- #1

vaqueradecali

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For the mass-spring system with damping, we obtain the following DE

my′′ + gammay′ + ky = 0, or y′′ + cy′ + omega^2y = 0, where c = gamma/m and omega^2 = k/m. Given m = 1,k = 4, gamma= 1, and initial conditions y(0) = 0.1, y′(0) = 0.

(1) Plot solutions y and v = y′ = dy/dt as functions of time.

(2) Plot v vs y (phase plot). Comment on the behavior of the curve.

(3) Plot the quantity E = 1/2mv^2 + 1/2ky^2 as a function of time. What do you observe?

(4) Show that dE/dt < 0 for gamma > 0 while dE/dt > 0 for gamma < 0 (analytically or by graphic).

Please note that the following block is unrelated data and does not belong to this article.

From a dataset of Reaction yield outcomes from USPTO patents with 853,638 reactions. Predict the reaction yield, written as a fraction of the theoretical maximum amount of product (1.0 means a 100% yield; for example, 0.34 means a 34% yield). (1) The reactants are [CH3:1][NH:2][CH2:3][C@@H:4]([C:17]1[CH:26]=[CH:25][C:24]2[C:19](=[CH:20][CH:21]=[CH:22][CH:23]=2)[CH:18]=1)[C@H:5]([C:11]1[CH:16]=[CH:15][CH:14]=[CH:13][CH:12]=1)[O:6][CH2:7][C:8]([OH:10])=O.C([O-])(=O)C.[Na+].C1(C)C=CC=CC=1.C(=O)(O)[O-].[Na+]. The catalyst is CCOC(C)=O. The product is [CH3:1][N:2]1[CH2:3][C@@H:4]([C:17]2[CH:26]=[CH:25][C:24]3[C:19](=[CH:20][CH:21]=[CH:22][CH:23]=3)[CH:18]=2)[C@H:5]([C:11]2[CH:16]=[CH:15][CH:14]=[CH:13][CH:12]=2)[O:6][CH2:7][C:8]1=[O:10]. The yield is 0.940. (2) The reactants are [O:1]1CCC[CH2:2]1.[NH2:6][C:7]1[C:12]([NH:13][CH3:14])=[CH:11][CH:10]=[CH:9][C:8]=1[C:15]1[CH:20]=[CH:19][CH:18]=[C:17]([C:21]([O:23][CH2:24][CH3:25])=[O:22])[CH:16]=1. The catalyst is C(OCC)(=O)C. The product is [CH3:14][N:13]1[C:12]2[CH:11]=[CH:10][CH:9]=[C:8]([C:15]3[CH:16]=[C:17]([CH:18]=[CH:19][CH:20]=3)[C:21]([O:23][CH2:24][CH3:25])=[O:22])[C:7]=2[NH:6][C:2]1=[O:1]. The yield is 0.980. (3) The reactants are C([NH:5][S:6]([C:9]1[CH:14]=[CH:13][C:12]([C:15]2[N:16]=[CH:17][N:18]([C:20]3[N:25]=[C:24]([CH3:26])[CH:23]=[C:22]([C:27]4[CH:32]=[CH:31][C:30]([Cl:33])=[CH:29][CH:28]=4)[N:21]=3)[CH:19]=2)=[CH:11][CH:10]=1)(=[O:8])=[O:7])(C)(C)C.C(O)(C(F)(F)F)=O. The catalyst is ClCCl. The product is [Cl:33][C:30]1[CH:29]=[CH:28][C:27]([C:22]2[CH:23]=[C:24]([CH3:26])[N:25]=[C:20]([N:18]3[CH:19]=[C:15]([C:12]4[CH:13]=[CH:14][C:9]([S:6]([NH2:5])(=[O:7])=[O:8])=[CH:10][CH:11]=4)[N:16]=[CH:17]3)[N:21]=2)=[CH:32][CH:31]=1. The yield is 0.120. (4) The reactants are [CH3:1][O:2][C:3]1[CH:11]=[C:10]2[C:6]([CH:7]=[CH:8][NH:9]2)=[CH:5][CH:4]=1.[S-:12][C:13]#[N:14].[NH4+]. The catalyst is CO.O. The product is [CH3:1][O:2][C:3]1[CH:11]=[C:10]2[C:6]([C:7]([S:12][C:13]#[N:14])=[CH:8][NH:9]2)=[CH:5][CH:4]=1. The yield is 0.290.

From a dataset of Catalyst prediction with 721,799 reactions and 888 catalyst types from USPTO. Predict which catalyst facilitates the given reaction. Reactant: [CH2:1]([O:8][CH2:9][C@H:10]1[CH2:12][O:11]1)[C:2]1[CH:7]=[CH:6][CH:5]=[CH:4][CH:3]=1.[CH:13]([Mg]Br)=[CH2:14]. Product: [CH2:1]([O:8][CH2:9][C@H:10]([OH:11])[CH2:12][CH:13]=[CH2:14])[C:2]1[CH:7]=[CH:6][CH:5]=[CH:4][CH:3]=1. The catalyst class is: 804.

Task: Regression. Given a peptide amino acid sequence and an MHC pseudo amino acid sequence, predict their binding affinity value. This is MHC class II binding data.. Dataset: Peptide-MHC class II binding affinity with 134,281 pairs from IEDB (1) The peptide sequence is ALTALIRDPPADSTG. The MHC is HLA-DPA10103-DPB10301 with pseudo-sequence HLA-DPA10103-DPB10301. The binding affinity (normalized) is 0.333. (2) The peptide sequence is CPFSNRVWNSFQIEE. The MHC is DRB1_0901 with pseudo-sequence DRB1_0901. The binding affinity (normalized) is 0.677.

For part 1

function Q2part1

m = 1; % mass [kg]

k = 4; % spring constant [N/m]

gamma = 1; % friction coefficient [Ns/m]

omega = sqrt(k/m); c = gamma/m;

y0 = 0.1; v0 = 0; % initial conditions

[t,Y] = ode45(@f,[0,10],[y0,v0],[],omega,c); % solve for 0<t<10

y = Y(:,1); v = Y(:,2); % retrieve y, v from Y

figure(1); plot(t,y,'b+-',t,v,'ro-'); % time series for y and v

%-------------------------------------------

function dYdt = f(t,Y,omega,c)

y = Y(1); v = Y(2);

dYdt = [ v ;-c*(v)-omega^2*y];

for part 2

function Q2part2

m = 1;

k = 4;

gamma = 1;

omega = sqrt(k/m); c = gamma/m;

y0 = 0.1; v0 = 0;

[t,Y] = ode45(@f,[0,10],[y0,v0],[],omega,c);

y = Y(:,1); v = Y(:,2);

figure(1); plot(v,y);

function dYdt = f(t,Y,omega,c)

y = Y(1); v = Y(2);

dYdt = [ v ;-c*(v)-omega^2*y];

I know that i need to plug in formulas for y (and v as well?) so that I have E(t), but is it as simple as solving for and plugging in y? I am in need of direction here I suppose...a nice big fat hint to put me in the correct direction.